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Low gas prices or the environment: choose one

A nice blog post from Adam at Terrablog from Terrapass concerning gas prices.

The days get longer. Trees grow heavy with leaves. And politicians yammer about high gas prices. Ah, it must be silly season again.

The goofiness of legislative proposals to lower gas prices is such that normally staid environmental economists foam at the mouth whenever this topic comes up. In an effort keep my own mouth-foaming at a minimum, I’ll present a simple bulleted list of non-controversial (to me) propositions:

  1. Gas prices should be higher, not lower.

  2. No one is “gouging” consumers.

  3. The problem is oil consumption, not oil companies.

This is pretty simple. You can’t simultaneously fight for low gas prices and fight climate change. These are opposing policy objectives. The whole idea behind the various climate change bills presently haunting the halls of congress is to raise the price of energy consumption. Although none of these bills propose a direct tax on gasoline, all of them will lead to an increase in downstream costs for consumers. As they should.

I missed the recent Democratic presidential debate, but apparently Wolf at one point asked the candidates what was to be done about high gas prices. As ever, it fell to a non-contender to provide an honest answer. Mike Gravel came out and said: nothing. High gas prices are a good thing.

Contrast this with John Edwards’ “Plan to Relieve Families from Rising Gas Prices,” a strange mash of policy proposals couched in a healthy dose of demagoguery. To be fair, elements of this plan are sensible — but only because they have nothing to do with high gas prices. In fact, many of the elements of the plan will raise gas prices.

The only credible way that the government can lower gas prices is by raising fuel economy standards for cars. Mandated efficiency measures will reduce demand for gas, and then the market will do its thing. Of course, the market should eventually do its thing even in the absence of government mandates. Given enough time, Americans will switch to more fuel-efficient vehicles. But only if gas prices remain…wait for it…high.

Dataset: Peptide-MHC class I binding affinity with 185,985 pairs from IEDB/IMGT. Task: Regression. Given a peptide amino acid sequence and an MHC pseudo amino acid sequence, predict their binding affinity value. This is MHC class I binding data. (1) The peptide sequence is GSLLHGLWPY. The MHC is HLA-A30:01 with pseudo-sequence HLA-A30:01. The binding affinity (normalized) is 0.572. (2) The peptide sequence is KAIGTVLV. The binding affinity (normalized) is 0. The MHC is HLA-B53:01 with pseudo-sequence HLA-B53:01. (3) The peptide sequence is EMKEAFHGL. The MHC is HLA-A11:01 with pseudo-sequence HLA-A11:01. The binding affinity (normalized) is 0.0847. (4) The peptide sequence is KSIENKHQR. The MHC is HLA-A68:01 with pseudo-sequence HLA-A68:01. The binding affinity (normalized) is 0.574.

OK, I think I’m foaming a bit now, so time to wind down. I recognize that high gas prices cause economic pain for many Americans. I also recognize that oil companies make boatloads of money, receive lots of unnecessary government support, and are just generally unlikeable. But none of these facts are the basis for a sound energy policy. Gas prices are high because people really want to consume gas, and any solutions to our energy and environmental problems have to address — and change — that fundamental reality. Lowering gas prices is a step backwards.

Update: I am very well aware that I’m going to get flayed in the comments, but I want to at least try to head off one flawed line of criticism. Someone is inevitably going to write that oil companies are unfairly subsidized and that therefore…I don’t really know what. The logic kind of breaks down at that point. Oil companies are subsidized, and those subsidies should be eliminated. But that’s a separate issue entirely that has little to do with gas prices. In fact, eliminating subsidies to oil companies could only have the effect of making prices rise further.

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